We are happy to set up a meet and greet at our New Boston location (Ross’ home) without first having an application submitted. We will not hold a dog for you until that appointment, however, unless you submit an application. If the dog is still available at the time of your appointment, we are happy to introduce you to the dog. If the dog has a pending application at that time, we will let you know and cancel your appointment to visit the dog. At Melissa’s home in Manchester, appointments and the requirement for an application are handled on a case-by-base basis. Melissa works a full-time job in addition to the hundreds of hours each month volunteering to help these pups find their way into great homes. Her time is often limited, with back-to-back to appointments, meeting transports, and getting pups to/from the vet in her non-work hours. We do not wish to waste anyone’s time if it is not likely to be a good fit for you or for the pup, and an application is the best way to ensure that doesn’t happen.
Please be on time to your appointment!
Weekends and some mornings are very busy for us, and we schedule several appointments back to back. If you are more than 15 minutes late, we may not be able to accommodate you without infringing on the next adopter’s appointment, may not be able to give you sufficient time to meet a pup, or may need to reschedule the appointment entirely. Please remember that these are our personal homes and not public locations or places of business. We thank you for respecting this and not arriving without an appointment, entering a building without knocking, etc. Thank you for understanding!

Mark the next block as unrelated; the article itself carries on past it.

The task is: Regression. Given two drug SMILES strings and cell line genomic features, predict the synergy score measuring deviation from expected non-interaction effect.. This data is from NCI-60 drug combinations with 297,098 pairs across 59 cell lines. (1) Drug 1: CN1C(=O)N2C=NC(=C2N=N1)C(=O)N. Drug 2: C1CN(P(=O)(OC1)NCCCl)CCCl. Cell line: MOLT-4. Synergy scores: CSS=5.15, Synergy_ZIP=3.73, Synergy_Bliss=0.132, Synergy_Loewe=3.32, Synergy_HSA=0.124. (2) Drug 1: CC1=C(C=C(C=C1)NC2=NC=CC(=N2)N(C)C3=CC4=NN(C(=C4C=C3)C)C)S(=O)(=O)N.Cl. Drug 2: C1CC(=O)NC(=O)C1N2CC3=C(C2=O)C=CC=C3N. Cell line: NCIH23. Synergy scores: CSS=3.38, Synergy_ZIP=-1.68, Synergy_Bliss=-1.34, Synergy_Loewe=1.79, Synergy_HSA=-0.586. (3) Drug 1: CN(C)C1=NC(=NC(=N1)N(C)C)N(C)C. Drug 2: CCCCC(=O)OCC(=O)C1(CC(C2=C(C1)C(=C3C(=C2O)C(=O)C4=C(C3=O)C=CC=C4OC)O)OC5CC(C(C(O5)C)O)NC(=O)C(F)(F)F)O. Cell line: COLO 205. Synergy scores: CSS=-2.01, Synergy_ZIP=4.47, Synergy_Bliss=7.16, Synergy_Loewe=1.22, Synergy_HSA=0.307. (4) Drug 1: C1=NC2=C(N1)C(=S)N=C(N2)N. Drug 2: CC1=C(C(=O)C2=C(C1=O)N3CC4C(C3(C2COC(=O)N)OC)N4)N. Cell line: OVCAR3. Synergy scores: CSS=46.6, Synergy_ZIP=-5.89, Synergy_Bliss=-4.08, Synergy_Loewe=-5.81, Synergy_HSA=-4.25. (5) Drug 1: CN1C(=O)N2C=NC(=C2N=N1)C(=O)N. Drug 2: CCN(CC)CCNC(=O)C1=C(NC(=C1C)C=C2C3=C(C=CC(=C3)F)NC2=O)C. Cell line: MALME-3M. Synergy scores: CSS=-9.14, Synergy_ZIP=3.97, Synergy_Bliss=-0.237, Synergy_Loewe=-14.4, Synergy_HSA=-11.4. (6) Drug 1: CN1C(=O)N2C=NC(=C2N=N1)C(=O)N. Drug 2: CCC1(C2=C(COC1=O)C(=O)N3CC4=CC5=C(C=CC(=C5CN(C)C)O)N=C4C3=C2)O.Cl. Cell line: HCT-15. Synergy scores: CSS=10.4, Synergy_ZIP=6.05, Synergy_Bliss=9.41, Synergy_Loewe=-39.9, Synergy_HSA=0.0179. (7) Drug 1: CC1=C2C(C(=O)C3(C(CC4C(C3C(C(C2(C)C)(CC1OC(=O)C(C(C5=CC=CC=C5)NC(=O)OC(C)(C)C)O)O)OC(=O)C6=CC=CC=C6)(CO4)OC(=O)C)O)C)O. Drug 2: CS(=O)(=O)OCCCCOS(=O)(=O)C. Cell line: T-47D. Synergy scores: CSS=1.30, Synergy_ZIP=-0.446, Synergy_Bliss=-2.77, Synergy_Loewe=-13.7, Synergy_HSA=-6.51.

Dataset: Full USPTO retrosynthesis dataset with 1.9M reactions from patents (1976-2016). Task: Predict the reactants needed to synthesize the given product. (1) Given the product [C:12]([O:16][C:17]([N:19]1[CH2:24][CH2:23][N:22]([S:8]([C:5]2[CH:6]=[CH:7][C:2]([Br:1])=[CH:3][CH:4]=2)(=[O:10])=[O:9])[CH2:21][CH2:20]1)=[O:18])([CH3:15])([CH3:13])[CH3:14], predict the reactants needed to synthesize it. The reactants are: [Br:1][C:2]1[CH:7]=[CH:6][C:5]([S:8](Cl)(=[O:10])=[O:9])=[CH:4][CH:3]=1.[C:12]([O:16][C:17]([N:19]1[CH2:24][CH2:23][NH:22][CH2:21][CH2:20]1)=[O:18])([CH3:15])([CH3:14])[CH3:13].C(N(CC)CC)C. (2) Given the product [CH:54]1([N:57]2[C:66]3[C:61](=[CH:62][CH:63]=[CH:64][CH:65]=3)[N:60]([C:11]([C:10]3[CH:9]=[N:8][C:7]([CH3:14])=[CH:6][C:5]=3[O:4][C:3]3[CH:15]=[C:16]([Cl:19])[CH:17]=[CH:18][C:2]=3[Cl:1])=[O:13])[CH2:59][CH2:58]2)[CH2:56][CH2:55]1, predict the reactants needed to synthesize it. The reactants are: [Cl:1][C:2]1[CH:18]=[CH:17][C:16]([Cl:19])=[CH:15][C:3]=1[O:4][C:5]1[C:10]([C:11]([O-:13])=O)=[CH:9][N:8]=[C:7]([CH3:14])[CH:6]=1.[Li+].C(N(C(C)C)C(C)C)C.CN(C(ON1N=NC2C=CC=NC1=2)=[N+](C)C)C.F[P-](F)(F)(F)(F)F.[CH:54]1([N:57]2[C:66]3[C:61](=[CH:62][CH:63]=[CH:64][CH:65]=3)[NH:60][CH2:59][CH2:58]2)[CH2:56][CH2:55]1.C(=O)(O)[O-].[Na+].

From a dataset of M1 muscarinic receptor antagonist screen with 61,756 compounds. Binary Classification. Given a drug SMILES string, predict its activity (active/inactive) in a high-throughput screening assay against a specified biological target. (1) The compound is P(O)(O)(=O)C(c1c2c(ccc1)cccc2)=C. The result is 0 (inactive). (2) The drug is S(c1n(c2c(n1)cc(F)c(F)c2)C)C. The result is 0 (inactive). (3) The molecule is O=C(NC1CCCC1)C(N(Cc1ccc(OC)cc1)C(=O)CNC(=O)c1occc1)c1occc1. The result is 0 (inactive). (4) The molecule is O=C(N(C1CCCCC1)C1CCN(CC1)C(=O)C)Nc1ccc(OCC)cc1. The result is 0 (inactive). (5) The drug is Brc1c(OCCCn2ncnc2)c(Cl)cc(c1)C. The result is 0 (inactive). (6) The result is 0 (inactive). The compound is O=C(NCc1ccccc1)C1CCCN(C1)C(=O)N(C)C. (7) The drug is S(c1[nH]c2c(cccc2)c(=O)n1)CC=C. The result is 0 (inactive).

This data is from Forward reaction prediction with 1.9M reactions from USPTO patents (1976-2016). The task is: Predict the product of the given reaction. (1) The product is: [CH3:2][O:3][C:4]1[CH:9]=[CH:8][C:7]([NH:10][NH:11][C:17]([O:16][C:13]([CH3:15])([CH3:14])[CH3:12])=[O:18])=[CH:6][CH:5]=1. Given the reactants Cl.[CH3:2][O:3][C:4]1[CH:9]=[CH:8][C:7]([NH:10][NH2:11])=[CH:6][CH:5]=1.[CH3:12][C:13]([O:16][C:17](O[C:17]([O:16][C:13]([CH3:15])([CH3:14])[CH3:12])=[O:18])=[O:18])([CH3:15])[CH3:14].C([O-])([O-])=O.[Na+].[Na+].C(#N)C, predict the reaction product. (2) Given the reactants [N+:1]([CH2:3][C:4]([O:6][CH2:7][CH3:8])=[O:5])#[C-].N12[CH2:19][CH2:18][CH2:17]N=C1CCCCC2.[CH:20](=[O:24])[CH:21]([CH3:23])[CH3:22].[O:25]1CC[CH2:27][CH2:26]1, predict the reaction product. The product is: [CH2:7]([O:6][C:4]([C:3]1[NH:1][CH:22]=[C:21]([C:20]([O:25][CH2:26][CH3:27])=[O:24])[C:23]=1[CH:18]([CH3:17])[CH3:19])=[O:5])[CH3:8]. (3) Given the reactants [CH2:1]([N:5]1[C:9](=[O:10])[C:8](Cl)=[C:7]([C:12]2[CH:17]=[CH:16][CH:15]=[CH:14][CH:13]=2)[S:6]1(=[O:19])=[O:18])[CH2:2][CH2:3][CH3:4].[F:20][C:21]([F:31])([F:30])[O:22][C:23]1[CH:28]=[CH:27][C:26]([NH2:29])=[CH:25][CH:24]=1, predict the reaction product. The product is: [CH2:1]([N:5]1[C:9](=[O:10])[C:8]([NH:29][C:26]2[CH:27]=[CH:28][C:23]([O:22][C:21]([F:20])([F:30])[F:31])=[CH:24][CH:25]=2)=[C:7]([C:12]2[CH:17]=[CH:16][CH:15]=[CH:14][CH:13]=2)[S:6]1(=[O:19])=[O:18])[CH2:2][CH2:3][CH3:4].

- If adopting a puppy from a litter, bring a small towel or blanket that can be rubbed on your puppy’s litter mates or mama dog.
- Cash or money order.
- A crate, if planning to crate train (and we highly recommend it, especially for puppies!).
- Bowls, toys. Kongs, Nylabones, rope tug toys, and a variety of other toys are great to have!
- A good training book. Check out www.dogstardaily.com for their Puppy Primer. We also love Victoria Stilwell’s articles available on her website at www.positively.com.
- Food. Check out www.DogFoodAdvisor.com for information on good food choices.
- Good treats for training. Made in the USA (too many recalls with others)! String cheese, carrots, and chopped up organic hot dogs make good treats too.
- A new member of your family!
- A small bag of the food your pup has been eating while with us at CCNE, Fromm’s Family Gold. You should transition your pup to a new food slowly, over the course of 3-4 days, slowly inversing the proportion of new to old. (Day 1: 75% old food, 25% new food; Day 2: 50% old food, 50% new food; Day 3: 25% old food, 75% new food)